Besides a fairly low default risk, is the supreme virtue that Whole Life insurance has zero interest rate risk. Specifically, once a dividend has been issued and a Whole Life policy’s cash value is marked up, that is a new floor; the available cash can’t go down. Even though the carrier itself has used incoming premium payments to buy other fixed-income assets — which do suffer from interest rate risk — the carrier absorbs that risk. The Whole Life policyholder’s asset doesn’t get marked down when rates spike.

This of course is not true of conventional bonds, even Treasury securities. As Silicon Valley Bank discovered, investing in the “risk-free” asset of Treasuries didn’t prevent their company from folding as the Fed raised rates. In contrast, Whole Life policyholders didn’t see the market value of their assets drop by a penny.

As a final note on this issue, I should reassure readers that the insurance companies themselves are not as vulnerable to interest rate risks as the banks. This is because the insurers have future dollar-denominated liabilities in the form of death benefit payments. Therefore, when interest rates suddenly rise, yes it reduces the value of the typical carrier’s assets, but there is a similar reduction in the carrier’s liabilities. Even though the carrier assumes the risks and takes them off the plate of the Whole Life policyholder, by the nature of its business, the carrier is in a better position to shoulder those risks than other institutional money managers.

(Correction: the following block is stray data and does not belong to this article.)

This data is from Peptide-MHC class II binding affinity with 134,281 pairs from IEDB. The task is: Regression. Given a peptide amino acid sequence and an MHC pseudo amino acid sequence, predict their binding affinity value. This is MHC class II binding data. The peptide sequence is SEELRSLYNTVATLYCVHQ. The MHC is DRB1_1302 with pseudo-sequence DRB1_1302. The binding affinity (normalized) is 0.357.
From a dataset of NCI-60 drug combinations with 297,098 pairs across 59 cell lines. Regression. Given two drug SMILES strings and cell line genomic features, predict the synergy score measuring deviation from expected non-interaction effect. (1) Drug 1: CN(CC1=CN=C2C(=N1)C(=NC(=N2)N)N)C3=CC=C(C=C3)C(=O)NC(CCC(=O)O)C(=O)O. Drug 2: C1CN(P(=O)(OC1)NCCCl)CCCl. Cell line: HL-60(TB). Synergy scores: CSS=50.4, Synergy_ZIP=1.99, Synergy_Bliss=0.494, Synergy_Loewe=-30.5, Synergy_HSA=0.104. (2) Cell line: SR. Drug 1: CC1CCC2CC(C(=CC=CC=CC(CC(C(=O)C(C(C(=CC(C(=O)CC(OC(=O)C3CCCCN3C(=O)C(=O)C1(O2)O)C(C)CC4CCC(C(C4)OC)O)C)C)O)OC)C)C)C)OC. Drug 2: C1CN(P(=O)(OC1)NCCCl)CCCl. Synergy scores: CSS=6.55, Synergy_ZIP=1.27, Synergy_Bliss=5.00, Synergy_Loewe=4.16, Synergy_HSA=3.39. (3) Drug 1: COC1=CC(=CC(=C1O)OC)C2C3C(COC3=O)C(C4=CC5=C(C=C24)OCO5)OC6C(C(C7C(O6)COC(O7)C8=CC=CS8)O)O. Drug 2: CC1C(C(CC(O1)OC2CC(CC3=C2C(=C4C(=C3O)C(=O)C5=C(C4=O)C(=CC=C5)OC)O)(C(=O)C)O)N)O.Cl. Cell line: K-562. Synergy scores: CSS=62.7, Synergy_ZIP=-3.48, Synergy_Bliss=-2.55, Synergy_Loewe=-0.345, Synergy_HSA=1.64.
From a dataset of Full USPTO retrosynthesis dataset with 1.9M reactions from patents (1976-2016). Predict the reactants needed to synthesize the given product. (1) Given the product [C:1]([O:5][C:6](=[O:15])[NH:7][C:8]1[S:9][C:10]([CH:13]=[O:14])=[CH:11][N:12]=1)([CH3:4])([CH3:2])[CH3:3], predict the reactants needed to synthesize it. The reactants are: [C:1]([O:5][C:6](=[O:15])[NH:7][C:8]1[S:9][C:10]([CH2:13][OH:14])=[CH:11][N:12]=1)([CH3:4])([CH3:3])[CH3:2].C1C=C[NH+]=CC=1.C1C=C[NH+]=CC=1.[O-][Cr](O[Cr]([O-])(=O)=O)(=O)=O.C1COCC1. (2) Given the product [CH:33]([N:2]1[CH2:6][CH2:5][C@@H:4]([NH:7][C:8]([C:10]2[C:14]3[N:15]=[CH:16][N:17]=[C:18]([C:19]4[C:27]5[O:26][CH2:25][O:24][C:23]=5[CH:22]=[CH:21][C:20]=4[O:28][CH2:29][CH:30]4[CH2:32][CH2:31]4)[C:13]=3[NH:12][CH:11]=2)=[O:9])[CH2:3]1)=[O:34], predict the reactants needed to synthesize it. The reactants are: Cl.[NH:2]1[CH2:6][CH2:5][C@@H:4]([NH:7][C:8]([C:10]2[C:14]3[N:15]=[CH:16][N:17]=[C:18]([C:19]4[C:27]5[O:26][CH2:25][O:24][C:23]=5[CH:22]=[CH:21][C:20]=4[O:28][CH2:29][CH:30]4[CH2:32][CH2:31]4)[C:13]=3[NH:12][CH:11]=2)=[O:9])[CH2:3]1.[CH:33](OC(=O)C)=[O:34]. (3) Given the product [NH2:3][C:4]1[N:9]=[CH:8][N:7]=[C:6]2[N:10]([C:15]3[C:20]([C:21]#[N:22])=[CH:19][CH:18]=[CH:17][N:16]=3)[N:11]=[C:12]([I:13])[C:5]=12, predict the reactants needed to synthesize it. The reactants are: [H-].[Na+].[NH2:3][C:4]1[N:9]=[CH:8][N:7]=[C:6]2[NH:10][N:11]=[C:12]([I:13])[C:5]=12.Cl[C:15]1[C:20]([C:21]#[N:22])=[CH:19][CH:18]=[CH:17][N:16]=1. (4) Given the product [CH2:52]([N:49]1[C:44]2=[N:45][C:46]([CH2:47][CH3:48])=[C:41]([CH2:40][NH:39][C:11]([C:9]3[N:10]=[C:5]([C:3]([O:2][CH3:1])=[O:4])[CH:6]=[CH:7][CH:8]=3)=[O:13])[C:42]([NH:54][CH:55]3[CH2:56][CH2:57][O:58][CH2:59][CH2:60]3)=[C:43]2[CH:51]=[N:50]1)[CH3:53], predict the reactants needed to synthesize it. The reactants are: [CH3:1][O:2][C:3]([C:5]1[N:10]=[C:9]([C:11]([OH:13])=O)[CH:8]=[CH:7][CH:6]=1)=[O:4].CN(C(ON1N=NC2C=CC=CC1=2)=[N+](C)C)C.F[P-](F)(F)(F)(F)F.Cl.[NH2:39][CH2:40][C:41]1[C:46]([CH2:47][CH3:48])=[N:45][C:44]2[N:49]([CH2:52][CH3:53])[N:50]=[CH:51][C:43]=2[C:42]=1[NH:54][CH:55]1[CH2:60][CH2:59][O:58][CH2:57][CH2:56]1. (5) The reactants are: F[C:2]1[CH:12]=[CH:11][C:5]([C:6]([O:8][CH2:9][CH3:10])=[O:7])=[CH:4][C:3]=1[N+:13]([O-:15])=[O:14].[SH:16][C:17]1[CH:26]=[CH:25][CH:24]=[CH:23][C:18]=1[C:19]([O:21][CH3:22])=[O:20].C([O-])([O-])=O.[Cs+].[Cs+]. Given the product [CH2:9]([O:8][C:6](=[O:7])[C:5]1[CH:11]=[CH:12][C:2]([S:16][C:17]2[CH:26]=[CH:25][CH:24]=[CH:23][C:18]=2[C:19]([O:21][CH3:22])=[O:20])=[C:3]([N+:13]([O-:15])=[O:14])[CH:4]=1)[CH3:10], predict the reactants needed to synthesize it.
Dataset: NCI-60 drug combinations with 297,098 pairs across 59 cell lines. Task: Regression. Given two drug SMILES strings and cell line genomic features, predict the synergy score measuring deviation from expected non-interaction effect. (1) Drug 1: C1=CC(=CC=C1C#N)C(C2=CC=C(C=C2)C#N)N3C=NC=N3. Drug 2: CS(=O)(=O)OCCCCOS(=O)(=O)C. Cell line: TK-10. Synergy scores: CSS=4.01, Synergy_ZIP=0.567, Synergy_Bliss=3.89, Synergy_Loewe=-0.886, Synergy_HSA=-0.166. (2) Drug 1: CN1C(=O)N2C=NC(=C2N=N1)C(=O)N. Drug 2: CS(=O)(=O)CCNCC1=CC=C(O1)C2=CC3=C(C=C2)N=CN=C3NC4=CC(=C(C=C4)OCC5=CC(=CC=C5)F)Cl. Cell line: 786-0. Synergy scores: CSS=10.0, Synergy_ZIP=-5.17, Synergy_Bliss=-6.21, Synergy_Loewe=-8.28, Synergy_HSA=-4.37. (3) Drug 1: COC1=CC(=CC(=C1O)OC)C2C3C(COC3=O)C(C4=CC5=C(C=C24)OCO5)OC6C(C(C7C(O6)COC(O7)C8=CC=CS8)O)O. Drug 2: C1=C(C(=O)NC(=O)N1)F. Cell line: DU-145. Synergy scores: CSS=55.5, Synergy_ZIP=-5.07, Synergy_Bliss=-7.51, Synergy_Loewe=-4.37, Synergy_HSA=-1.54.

A Possible Disadvantage of Whole Life versus Conventional Bonds

Considered as an asset class, one possible drawback of Whole Life versus bonds is that a typical Whole Life policy comes with contractually required premium payments, sometimes decades into the future. In contrast, if someone buys a bond, it is a one-shot expenditure.

For some investors, this difference in required cashflows might be a point against Whole Life. Even in this case, such investors will still be able to enjoy the benefits of Whole Life without this drawback, by taking advantage of infineo’s structured products (built on top of Whole Life policies).

However, it’s important to realize that for many investors, including typical households, even this difference is actually an advantage of Whole Life. Specifically, if you think a Whole Life policy is preferable to a conventional bond on several other criteria, the fact that a Whole Life policy can accommodate large influxes of future cash is yet another feature, not a bug.